The story of procrastination due to hyperbolic discounting is an intriguing one, but it seems to require the procrastinator to be rather dim—or in the words of economists, “naïve.” Owing to hyperbolic discounting, people might realize that they should go on a diet but put off the diet until tomorrow given the steep discount they give to utility of consumption the next day. But when tomorrow arrives, that steep discount is applied to the next day, resulting in putting off the diet one more day. Exactly how many days in a row can people put off their diet before they realize their behavior is preventing them from achieving their goal? Similarly, how often can one put off studying until the last day before the exam without noticing how the behavior affects one’s performance? And if the decision maker does start to recognize the problem of time inconsistency, what would his reaction be?
Consider first the would-be dieter. After several days of wanting to go on a diet, but putting it off “just this once,” the dieter might realize “just this once” has become an eternal excuse. What he needs is some way to enforce his current preferences on his future self. The dieter might then race through the kitchen and decide to throw away all foods that would tempt him to break his diet tomorrow. Ice cream and cookies are thrown out, with maybe a few eaten along the way, so that tomorrow the dieter will not be able to break his diet except through extreme exertion—enough exertion that it would not be attractive even to a hyperbolic discounter. If the would-be dieter can make the cost of breaking his plan high enough, he will implement the plan, obtaining the long-term goal at the expense of the short-term splurge.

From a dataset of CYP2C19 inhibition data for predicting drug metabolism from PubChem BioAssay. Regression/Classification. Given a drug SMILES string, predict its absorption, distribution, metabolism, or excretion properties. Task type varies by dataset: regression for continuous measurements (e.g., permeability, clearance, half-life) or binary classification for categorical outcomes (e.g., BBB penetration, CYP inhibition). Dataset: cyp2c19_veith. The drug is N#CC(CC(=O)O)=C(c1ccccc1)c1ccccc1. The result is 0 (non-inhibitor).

Commitment mechanisms are ubiquitous in our economic lives. Some might exist as a way to allow actors to assure others that they are negotiating in good faith, such as a contract for labor, but others seem incompatible with the rational model of decision making. Commitment mechanisms reduce the set of possible choices available in the future. In all cases, a rational decision maker would consider a reduction in the choice set to be something that at best leaves the decision maker no better off. But then, no rational decision maker would ever consider paying to engage in a commitment mechanism. Consider the familiar story of Odysseus, who with his crew must sail past the Sirens. He is warned by Circe that the Sirens’ song is irresistible and that all who hear it are led unwittingly to an ignominious death as their boat is wrecked on the jagged rocks near the island. No sailor has ever escaped their temptation, even though he might have known of the legend. Odysseus commands his men to fill their ears with wax so that they cannot hear the song and thus cannot be tempted, though they would still have the choice of where to steer the ship. Odysseus further commands his men to tie him to the mast so that he cannot escape. While thus tied to the mast, he could be exposed to the temptation but would not have the choice to steer the ship toward the Sirens’ song. He could thus become the only man to have heard their song and lived. By restricting his choice set, he could indulge in the song without giving in to the temptation that accompanied it. In this case, he could consider himself better off for making the commitment because he expected to do something that would harm him if he was not thus committed. In other words, Odysseus must have believed he would make the wrong choice in order for being tied to the mast to make sense. In a similar sense, commitment mechanisms can be used by those who recognize their own time inconsistency to tie themselves to the mast.